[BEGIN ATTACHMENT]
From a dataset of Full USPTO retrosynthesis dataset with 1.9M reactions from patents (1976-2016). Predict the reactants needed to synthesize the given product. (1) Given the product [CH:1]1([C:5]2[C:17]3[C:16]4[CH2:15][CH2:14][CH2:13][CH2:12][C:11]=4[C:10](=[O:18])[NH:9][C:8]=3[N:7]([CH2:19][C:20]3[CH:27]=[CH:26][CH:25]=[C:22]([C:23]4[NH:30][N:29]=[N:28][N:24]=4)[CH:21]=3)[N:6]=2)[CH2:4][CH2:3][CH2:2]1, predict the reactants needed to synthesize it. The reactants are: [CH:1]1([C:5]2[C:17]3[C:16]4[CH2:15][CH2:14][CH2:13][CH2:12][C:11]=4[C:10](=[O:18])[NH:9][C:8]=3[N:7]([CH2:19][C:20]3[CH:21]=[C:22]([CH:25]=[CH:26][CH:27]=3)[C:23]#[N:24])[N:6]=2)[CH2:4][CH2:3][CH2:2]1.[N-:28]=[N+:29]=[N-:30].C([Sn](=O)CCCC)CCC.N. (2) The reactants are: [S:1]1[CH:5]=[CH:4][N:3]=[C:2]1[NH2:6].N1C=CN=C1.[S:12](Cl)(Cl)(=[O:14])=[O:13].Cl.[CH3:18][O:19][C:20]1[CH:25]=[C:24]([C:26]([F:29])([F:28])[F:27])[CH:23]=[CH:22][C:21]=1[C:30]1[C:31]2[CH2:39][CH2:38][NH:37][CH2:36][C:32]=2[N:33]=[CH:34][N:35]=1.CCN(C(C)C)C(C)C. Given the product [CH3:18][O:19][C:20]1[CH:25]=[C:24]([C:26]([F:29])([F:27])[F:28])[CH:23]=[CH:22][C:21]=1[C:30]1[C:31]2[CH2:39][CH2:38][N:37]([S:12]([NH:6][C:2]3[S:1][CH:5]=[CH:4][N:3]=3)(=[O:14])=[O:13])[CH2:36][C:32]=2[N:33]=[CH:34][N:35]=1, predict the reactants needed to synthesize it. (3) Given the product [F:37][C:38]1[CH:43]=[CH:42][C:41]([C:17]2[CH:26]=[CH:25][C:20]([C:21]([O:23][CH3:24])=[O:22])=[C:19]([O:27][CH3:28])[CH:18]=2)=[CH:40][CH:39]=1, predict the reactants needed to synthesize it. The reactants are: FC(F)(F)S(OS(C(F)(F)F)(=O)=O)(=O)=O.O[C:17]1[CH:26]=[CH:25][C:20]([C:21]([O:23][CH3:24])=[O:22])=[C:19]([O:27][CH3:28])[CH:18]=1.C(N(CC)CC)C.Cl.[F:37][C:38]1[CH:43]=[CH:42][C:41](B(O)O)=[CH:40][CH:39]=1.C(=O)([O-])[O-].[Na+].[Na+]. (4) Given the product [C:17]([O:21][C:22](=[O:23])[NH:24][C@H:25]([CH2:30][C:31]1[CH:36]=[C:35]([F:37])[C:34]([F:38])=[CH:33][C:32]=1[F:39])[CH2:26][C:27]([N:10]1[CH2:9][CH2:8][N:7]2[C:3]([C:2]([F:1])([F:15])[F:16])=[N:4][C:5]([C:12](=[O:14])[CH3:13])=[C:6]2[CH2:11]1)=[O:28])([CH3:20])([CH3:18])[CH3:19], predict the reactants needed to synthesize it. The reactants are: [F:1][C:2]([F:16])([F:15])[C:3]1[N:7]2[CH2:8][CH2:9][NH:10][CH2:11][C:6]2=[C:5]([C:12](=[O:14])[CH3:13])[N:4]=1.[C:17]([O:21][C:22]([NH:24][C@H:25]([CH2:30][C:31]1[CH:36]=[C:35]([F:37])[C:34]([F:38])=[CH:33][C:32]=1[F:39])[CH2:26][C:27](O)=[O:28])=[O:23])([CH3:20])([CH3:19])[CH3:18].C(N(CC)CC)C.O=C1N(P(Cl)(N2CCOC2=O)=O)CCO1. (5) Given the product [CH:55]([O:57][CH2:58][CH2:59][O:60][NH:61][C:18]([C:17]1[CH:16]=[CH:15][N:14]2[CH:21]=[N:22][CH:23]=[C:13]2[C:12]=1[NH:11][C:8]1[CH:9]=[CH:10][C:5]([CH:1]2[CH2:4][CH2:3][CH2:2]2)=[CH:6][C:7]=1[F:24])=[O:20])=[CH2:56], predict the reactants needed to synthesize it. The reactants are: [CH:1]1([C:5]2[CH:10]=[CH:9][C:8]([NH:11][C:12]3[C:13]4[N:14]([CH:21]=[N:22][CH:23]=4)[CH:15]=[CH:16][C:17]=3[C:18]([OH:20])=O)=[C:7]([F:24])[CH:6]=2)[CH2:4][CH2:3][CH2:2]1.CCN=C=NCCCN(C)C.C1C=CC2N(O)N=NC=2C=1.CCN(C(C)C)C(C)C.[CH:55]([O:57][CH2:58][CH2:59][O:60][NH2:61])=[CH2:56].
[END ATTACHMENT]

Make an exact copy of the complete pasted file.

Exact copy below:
From a dataset of Full USPTO retrosynthesis dataset with 1.9M reactions from patents (1976-2016). Predict the reactants needed to synthesize the given product. (1) Given the product [CH:1]1([C:5]2[C:17]3[C:16]4[CH2:15][CH2:14][CH2:13][CH2:12][C:11]=4[C:10](=[O:18])[NH:9][C:8]=3[N:7]([CH2:19][C:20]3[CH:27]=[CH:26][CH:25]=[C:22]([C:23]4[NH:30][N:29]=[N:28][N:24]=4)[CH:21]=3)[N:6]=2)[CH2:4][CH2:3][CH2:2]1, predict the reactants needed to synthesize it. The reactants are: [CH:1]1([C:5]2[C:17]3[C:16]4[CH2:15][CH2:14][CH2:13][CH2:12][C:11]=4[C:10](=[O:18])[NH:9][C:8]=3[N:7]([CH2:19][C:20]3[CH:21]=[C:22]([CH:25]=[CH:26][CH:27]=3)[C:23]#[N:24])[N:6]=2)[CH2:4][CH2:3][CH2:2]1.[N-:28]=[N+:29]=[N-:30].C([Sn](=O)CCCC)CCC.N. (2) The reactants are: [S:1]1[CH:5]=[CH:4][N:3]=[C:2]1[NH2:6].N1C=CN=C1.[S:12](Cl)(Cl)(=[O:14])=[O:13].Cl.[CH3:18][O:19][C:20]1[CH:25]=[C:24]([C:26]([F:29])([F:28])[F:27])[CH:23]=[CH:22][C:21]=1[C:30]1[C:31]2[CH2:39][CH2:38][NH:37][CH2:36][C:32]=2[N:33]=[CH:34][N:35]=1.CCN(C(C)C)C(C)C. Given the product [CH3:18][O:19][C:20]1[CH:25]=[C:24]([C:26]([F:29])([F:27])[F:28])[CH:23]=[CH:22][C:21]=1[C:30]1[C:31]2[CH2:39][CH2:38][N:37]([S:12]([NH:6][C:2]3[S:1][CH:5]=[CH:4][N:3]=3)(=[O:14])=[O:13])[CH2:36][C:32]=2[N:33]=[CH:34][N:35]=1, predict the reactants needed to synthesize it. (3) Given the product [F:37][C:38]1[CH:43]=[CH:42][C:41]([C:17]2[CH:26]=[CH:25][C:20]([C:21]([O:23][CH3:24])=[O:22])=[C:19]([O:27][CH3:28])[CH:18]=2)=[CH:40][CH:39]=1, predict the reactants needed to synthesize it. The reactants are: FC(F)(F)S(OS(C(F)(F)F)(=O)=O)(=O)=O.O[C:17]1[CH:26]=[CH:25][C:20]([C:21]([O:23][CH3:24])=[O:22])=[C:19]([O:27][CH3:28])[CH:18]=1.C(N(CC)CC)C.Cl.[F:37][C:38]1[CH:43]=[CH:42][C:41](B(O)O)=[CH:40][CH:39]=1.C(=O)([O-])[O-].[Na+].[Na+]. (4) Given the product [C:17]([O:21][C:22](=[O:23])[NH:24][C@H:25]([CH2:30][C:31]1[CH:36]=[C:35]([F:37])[C:34]([F:38])=[CH:33][C:32]=1[F:39])[CH2:26][C:27]([N:10]1[CH2:9][CH2:8][N:7]2[C:3]([C:2]([F:1])([F:15])[F:16])=[N:4][C:5]([C:12](=[O:14])[CH3:13])=[C:6]2[CH2:11]1)=[O:28])([CH3:20])([CH3:18])[CH3:19], predict the reactants needed to synthesize it. The reactants are: [F:1][C:2]([F:16])([F:15])[C:3]1[N:7]2[CH2:8][CH2:9][NH:10][CH2:11][C:6]2=[C:5]([C:12](=[O:14])[CH3:13])[N:4]=1.[C:17]([O:21][C:22]([NH:24][C@H:25]([CH2:30][C:31]1[CH:36]=[C:35]([F:37])[C:34]([F:38])=[CH:33][C:32]=1[F:39])[CH2:26][C:27](O)=[O:28])=[O:23])([CH3:20])([CH3:19])[CH3:18].C(N(CC)CC)C.O=C1N(P(Cl)(N2CCOC2=O)=O)CCO1. (5) Given the product [CH:55]([O:57][CH2:58][CH2:59][O:60][NH:61][C:18]([C:17]1[CH:16]=[CH:15][N:14]2[CH:21]=[N:22][CH:23]=[C:13]2[C:12]=1[NH:11][C:8]1[CH:9]=[CH:10][C:5]([CH:1]2[CH2:4][CH2:3][CH2:2]2)=[CH:6][C:7]=1[F:24])=[O:20])=[CH2:56], predict the reactants needed to synthesize it. The reactants are: [CH:1]1([C:5]2[CH:10]=[CH:9][C:8]([NH:11][C:12]3[C:13]4[N:14]([CH:21]=[N:22][CH:23]=4)[CH:15]=[CH:16][C:17]=3[C:18]([OH:20])=O)=[C:7]([F:24])[CH:6]=2)[CH2:4][CH2:3][CH2:2]1.CCN=C=NCCCN(C)C.C1C=CC2N(O)N=NC=2C=1.CCN(C(C)C)C(C)C.[CH:55]([O:57][CH2:58][CH2:59][O:60][NH2:61])=[CH2:56].